Financial Opinion and Insights

Choosing An Advisor Can Be Difficult

Jim Lorenzen, CFP®

Jim Lorenzen, CFP®

Believe it or not, the general public really has no method available to distinguish between planners/advisors who put the client’s interest first and those who are simply using planning as a vehicle for generating product sales and high commissions.

Not everyone who uses the term `planner’ is a CERTIFIED FINANCIAL PLANNER® , and not all financial professionals who call themselves `advisors’ are actually registered investment advisors.  To make matters worse, some financial professionals are dually-registered as both registered representatives of a broker-dealer – they operate under a `suitability’ standard which only requires investment products are suitable – and as registered investment advisors which requires operating under a fiduciary standard, putting the client’s interest first.  Those that are dually registered often wear the `fiduciary hat’ for planning but take it off and put on the `suitability hat’ when it comes to choosing the investments.

One advisor shares the story of one client who came to him when he researched his old advisor’s background through FINRA, only to discover he’d been terminated twice for cause from broker-dealers in the past, only to be hired from a third!   On paper the client looked like he had enough to find his retirement comfortably; but, in addition to his IRA, all his money was tied-up in limited partnerships, annuities with large surrender charges, and private equity investments.   With all these investments sitting in relatively illiquid positions, the client had to make taxable withdrawals from his IRA to pay his expenses – and of course, the additional taxes only increased his expenses.

Why would an advisor have a client invest the majority of his money in illiquid investments when s/he knew the money would be needed in a short time?  Take your best guess.

Another advisor tells the story of a young couple, with a 2-year-old child and one on the way, who needed life insurance and called an agent.  Since they had a limited budget, they told the agent they could afford only $100 a month.  The agent recommended $100,000 of whole life.  Since his family was young and growing, it would seem a death now would require far more than that to fund living expenses and possibly college, yet the agent stressed the savings element of the policy.  This young family could have purchased a $1 million 30-year term policy for the same money!  Why did the agent sell the whole life?  It was suitable, yes; but, was it in the client’s best interest?  You tell me.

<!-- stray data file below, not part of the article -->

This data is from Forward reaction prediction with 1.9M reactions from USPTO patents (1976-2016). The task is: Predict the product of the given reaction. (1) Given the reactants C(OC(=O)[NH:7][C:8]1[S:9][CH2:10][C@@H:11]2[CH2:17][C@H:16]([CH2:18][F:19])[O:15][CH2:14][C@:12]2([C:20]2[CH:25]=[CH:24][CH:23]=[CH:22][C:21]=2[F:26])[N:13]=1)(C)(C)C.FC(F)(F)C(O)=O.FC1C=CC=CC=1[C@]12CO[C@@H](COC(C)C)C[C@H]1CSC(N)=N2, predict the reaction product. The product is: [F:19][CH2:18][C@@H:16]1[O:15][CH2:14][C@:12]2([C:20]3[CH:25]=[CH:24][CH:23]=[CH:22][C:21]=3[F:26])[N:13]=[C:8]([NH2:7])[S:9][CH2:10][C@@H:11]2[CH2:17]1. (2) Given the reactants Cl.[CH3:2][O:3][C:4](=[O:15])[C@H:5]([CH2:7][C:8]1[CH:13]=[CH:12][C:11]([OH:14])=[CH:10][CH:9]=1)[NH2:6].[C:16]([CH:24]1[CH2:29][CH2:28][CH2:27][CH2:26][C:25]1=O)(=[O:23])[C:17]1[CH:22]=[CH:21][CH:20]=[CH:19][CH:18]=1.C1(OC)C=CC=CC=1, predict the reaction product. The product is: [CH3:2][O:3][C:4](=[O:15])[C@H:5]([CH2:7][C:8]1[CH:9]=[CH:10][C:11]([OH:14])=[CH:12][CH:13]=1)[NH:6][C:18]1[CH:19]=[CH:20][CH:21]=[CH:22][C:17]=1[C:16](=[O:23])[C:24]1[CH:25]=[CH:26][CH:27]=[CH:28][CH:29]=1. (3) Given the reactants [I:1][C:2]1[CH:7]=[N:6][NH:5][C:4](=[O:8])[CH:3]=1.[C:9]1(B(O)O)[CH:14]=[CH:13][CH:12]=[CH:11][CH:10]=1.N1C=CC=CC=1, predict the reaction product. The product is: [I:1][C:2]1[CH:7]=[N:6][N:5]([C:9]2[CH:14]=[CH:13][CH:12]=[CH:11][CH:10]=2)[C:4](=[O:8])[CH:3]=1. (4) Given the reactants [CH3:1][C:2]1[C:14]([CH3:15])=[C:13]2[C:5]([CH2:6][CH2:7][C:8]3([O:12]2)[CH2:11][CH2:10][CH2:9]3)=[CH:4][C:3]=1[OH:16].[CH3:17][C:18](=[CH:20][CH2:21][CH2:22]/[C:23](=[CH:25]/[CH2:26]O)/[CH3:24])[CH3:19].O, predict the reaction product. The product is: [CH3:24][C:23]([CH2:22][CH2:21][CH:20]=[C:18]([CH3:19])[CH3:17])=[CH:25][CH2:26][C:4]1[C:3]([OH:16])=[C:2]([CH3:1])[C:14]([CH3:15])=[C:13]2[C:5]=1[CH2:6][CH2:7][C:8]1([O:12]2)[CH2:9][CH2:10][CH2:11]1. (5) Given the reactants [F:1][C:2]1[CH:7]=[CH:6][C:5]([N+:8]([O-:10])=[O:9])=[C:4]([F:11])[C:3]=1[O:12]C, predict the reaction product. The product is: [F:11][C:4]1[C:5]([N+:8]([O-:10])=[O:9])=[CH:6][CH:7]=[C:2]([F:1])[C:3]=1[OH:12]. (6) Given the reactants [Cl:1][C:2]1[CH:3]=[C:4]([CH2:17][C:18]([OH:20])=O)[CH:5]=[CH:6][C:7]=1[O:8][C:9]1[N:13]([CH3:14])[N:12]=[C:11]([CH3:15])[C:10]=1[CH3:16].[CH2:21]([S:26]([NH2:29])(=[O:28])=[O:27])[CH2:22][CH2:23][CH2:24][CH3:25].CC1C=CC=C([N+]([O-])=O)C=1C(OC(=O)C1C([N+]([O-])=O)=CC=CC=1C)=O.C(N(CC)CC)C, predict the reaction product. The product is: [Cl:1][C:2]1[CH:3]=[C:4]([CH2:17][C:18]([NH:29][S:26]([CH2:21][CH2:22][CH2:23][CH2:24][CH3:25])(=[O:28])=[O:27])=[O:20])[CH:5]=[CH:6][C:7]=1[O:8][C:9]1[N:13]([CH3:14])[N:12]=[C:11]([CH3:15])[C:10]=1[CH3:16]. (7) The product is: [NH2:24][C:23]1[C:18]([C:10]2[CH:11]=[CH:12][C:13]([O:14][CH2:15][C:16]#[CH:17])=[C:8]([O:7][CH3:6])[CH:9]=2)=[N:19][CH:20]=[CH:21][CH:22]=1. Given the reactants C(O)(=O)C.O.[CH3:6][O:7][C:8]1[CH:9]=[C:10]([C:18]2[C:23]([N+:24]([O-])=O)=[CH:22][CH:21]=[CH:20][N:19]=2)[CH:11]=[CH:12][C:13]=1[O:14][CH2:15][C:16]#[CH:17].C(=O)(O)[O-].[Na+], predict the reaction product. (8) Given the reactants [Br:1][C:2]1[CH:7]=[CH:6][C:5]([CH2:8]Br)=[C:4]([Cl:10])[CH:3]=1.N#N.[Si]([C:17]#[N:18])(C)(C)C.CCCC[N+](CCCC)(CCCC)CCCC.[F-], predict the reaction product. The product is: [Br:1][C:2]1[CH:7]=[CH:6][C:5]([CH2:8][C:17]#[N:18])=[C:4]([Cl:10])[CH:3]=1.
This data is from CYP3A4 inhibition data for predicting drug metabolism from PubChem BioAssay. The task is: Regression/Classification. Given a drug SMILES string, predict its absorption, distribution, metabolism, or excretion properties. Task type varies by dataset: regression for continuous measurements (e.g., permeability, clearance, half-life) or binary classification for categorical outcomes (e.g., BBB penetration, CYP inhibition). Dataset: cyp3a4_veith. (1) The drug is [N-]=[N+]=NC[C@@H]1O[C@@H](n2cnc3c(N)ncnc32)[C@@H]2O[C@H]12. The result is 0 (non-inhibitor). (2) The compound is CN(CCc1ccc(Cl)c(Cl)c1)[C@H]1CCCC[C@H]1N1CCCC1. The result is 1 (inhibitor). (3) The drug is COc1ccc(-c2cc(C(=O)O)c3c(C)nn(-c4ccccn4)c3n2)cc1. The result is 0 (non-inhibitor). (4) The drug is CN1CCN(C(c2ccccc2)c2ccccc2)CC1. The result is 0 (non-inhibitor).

Then there’s the story of a school teacher who retired at age 60, accumulating substantial assets over her career; but all of it was in either her 403(b) plan or in tax-deferred annuities.  Incidentally, most of her 403(b) investments were in annuities, too.  Why would an advisor suggest annuities, with their additional insurance expenses of 1.4% to 1.5%, for her 403(b) plan when the money inside the plan is already tax-deferred?   What was wrong with plain old every day mutual funds with lower expenses and no additional insurance costs?   Your guess IS as good as mine.

All investments can be suitable, depending on the situation.  But, `best interest of the client’ is something else.   It’s good to know if your advisor operates under a fiduciary standard when it comes to actually implementing – choosing investments for – your plan.  And, s/he should be willing to say so in writing.


Note:  I’ll be doing a special 60-minute online session on March 9th entitled,  Why Most Investment Plans Will Probably Fail.  You can learn more about it here.


Jim Lorenzen is a CERTIFIED FINANCIAL PLANNER™ and in his 20th year of private practice as Founding Principal of The Independent Financial Group, a fee-only registered investment advisor with clients located in New York, Florida, and California.   IFG does not sell products, earn commissions, or accept any third-party compensation or incentives of any description.  Nothing contained herein should be regarded as tax or legal advice and the reader is urged to seek competent counsel to address those issues.   The above represents the author’s opinion and should not be regarded as investment advice which is provided only to IFG clients upon completion of a formal financial and investment plan.   For questions or comments, you can reach Jim at 805.265.5416 or through the IFG website, www.indfin.com.